Tuesday, March 1, 2011

Cat People

This CNN article on cat ladies provided some entertaining reading this morning.  I've lived with cats in the house most of my life.  My mother loved having kittens around so she never bothered having any of the family cats spayed/neutered.  The amazing thing was that she was always able to place them in homes that didn't involve medical experiments at the local research university.  Since they were all indoor/outdoor cats, their mean lifespan was often depressingly short.  I can still remember waking up for my 8th birthday to find my cat dead on the kitchen floor.  Run over, poisoned, who knows?  But the point is that I got to experience a LOT of different cats.

Right now we have three female indoor cats in a remarkably stable relationship triangle.  All three are rescue animals.  One we adopted as an adult, the other two can to us as kittens.  The adult adoptee is a snow white Turkish Angora that is quite possibly the smartest cat I have ever met.  She reasons things out and is adept at manipulating everyone around her.  The other two are dumb as a box of rocks but they are loyal and friendly.  The youngest has an automatic purr for anyone who picks her up and I can forgive a lot in an animal like that. 

The middle cat is a basket case.  I have never before met a cat as neurotic as this one.  "Scaredy cat" didn't even begin to describe her behavior.  My father-in-law called her "Duck" because she would flinch and run if anyone but my wife or daughter even made eye contact with her.  Last year we had to put her on anti-anxiety medication after I tried to toilet train them.  The drugs worked well when administered but putting an already nervous cat in a headlock to squirt a couple cc's of refrigerated medication down her choking, squalling throat struck me as being counter-productive.  So we got her a kitten friend.  The new kitten came with a complimentary ringworm infection, which necessitated all three cats getting weekly fungicidal baths and we were off again!  Things have since settled down and everybody is happy.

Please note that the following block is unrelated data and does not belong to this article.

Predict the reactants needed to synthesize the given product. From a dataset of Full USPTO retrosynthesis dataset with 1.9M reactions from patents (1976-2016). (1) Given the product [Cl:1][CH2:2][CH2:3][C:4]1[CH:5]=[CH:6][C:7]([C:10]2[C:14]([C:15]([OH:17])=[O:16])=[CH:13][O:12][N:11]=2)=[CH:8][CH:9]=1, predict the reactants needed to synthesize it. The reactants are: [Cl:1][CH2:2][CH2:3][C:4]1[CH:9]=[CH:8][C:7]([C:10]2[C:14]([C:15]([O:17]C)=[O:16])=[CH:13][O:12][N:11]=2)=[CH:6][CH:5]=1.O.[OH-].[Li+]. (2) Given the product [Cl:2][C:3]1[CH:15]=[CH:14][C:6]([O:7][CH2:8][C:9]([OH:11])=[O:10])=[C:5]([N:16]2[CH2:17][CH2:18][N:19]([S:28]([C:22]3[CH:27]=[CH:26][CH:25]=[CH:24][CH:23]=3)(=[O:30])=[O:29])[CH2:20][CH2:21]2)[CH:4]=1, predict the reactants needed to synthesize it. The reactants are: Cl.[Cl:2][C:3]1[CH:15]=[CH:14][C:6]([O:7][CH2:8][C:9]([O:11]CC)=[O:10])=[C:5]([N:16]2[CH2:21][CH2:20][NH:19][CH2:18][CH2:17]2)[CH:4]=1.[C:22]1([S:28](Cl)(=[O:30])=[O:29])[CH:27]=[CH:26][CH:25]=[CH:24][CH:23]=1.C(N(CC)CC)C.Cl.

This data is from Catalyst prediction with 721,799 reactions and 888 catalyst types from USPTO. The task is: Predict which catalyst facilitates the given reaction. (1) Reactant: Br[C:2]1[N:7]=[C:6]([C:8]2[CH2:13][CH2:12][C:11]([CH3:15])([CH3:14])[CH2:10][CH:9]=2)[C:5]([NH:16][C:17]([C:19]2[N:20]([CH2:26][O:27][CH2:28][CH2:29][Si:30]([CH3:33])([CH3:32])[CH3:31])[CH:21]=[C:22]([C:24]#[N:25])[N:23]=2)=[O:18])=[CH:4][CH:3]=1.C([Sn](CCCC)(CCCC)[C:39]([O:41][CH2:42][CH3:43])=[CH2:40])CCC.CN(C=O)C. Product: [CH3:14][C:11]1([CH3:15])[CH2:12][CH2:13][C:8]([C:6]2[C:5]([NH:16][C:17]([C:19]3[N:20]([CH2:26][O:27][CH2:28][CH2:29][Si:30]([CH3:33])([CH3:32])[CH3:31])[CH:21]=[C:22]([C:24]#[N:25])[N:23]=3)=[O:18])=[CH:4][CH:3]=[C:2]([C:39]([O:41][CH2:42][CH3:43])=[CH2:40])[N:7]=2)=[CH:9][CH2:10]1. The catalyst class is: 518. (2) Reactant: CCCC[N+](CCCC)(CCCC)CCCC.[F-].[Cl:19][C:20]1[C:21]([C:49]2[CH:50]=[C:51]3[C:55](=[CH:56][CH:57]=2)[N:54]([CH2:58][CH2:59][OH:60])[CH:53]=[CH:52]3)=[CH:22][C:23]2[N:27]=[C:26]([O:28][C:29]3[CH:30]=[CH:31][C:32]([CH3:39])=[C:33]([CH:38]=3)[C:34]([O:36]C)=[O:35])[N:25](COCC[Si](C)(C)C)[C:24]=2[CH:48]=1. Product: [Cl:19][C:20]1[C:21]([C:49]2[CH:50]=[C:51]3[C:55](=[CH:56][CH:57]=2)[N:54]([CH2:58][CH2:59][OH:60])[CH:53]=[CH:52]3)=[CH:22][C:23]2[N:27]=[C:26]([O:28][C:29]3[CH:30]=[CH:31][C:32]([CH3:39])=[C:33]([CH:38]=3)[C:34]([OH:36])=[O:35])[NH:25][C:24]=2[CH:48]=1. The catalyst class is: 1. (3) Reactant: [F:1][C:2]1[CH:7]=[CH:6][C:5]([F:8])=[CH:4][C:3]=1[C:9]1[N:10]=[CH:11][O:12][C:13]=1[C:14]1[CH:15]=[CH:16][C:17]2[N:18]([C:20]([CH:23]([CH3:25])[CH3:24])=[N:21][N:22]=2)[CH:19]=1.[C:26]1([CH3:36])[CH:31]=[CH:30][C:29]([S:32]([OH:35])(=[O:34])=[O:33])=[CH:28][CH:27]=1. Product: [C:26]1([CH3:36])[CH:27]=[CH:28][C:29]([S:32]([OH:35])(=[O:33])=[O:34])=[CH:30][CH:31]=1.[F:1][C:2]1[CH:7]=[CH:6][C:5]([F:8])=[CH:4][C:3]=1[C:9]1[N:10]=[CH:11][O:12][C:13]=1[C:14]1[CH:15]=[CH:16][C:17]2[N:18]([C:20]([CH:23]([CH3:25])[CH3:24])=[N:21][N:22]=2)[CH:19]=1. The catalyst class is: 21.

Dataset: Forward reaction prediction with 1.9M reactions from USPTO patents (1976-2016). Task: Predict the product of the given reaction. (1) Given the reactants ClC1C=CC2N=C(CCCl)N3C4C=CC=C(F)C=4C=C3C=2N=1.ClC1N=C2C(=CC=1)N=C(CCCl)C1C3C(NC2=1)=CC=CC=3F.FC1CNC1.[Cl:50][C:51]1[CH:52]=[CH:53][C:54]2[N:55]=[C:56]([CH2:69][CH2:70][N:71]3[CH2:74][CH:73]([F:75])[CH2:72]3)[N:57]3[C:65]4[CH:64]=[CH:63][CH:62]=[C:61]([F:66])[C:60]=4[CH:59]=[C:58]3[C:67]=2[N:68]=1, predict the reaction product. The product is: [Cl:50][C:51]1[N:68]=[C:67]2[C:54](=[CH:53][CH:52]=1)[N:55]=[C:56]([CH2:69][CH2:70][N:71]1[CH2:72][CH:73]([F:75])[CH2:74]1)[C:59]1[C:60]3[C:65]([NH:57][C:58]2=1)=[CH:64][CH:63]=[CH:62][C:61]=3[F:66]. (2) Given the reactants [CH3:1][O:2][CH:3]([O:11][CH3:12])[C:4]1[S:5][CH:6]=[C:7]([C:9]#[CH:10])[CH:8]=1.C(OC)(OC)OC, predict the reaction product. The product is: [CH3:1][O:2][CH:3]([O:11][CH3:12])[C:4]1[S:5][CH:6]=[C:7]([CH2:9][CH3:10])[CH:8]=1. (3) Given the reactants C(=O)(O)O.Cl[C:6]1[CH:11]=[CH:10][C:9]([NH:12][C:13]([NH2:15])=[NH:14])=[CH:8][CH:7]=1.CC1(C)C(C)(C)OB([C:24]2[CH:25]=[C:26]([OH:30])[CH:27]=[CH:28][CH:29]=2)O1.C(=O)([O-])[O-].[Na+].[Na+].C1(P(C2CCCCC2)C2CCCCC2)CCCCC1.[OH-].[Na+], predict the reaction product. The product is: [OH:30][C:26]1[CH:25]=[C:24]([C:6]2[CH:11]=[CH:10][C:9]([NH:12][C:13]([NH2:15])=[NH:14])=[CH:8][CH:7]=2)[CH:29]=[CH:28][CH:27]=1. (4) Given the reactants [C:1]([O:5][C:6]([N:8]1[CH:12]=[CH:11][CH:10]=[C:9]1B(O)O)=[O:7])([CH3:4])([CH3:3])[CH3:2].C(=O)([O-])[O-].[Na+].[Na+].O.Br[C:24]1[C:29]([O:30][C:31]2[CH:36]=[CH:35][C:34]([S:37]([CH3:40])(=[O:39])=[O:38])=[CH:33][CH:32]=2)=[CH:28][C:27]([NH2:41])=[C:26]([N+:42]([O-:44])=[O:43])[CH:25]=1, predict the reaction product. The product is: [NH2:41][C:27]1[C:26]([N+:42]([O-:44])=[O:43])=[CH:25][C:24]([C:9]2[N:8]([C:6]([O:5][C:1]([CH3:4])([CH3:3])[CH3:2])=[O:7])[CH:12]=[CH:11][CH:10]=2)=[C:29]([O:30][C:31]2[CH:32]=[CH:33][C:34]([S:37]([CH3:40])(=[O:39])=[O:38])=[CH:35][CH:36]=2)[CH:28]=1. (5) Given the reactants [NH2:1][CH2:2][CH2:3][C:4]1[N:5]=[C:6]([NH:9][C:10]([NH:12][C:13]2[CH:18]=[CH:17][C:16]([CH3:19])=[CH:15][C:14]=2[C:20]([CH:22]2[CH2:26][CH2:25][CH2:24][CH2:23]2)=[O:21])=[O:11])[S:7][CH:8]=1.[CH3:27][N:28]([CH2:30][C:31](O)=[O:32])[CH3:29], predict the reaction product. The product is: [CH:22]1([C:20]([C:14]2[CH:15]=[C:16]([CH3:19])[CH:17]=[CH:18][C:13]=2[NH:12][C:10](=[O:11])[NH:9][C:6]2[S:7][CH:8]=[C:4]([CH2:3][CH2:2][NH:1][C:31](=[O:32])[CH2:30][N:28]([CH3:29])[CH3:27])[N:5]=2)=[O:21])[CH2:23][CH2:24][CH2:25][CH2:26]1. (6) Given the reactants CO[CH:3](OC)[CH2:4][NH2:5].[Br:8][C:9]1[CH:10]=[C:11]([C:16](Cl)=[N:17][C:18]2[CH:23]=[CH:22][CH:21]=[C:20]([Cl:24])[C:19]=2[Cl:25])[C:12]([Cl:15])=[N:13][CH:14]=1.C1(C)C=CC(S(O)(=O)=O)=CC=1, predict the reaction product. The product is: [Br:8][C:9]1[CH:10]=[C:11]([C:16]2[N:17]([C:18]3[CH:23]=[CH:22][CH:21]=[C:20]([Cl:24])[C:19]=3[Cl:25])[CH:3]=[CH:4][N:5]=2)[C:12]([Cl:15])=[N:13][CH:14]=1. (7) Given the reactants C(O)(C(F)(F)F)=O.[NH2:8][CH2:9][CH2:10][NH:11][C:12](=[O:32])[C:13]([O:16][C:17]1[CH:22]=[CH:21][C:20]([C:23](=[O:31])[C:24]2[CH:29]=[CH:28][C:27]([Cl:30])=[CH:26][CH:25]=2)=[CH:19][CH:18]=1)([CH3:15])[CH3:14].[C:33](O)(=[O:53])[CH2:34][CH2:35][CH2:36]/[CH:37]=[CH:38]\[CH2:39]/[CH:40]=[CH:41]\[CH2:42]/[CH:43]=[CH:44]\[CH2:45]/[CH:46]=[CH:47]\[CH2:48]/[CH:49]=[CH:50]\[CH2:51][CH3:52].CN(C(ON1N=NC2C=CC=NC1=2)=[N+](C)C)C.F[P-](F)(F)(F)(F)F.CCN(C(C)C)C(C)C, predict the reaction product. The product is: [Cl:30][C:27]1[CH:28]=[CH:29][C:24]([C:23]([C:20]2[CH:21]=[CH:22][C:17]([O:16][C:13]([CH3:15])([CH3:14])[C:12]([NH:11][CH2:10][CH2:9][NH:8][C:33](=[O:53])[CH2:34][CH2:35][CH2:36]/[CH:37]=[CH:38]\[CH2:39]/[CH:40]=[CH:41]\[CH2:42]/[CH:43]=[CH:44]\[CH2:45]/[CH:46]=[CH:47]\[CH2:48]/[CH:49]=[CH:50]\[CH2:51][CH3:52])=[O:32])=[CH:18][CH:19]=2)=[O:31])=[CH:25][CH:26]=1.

We have had dogs in the past but I just can't warm up to them like I can a cat.  Housebreaking a cat is usually as easy as dropping it in a litter box.  Instinct takes over from there.  Dogs are much more frustrating.  We had a dog that I would take for nice long walks twice a day.  She'd mark territory and pee, but she waited until we were back in the apartment to take a crap.  She was sweet but very stupid.

Dogs are needy.  They follow me with their eyes everywhere I go.  It's live living with Barbara Eden in "I Dream of Genie".  The cats only perk up if I'm in the kitchen.  That's not to say that our cats are the aloof mooches so often portrayed by stereotype.  The bilateral relationship described in the article fits our cats perfectly.  Middle cat tries to herd everybody into bed at 9pm so she can settle down by my wife's feet.  It's a relationship of peers, not a creepy master/servant thing.  I agree with the article's premise that it is possible to have a solid relationship with a cat beyond that of "cat and staff".         

1 comment:

  1. I grew up with cats too. Down to the outdoors + depressingly short lifespan thing. I can recite a long, depressing litany of cat deaths.

    I don't like dogs very much (and I like dog people even less). I am honestly a bit suspicious of anyone who needs the unflaggingly stupid devotion a dog offers. But I'm weird like that. We're cat-less at the moment due to the lease.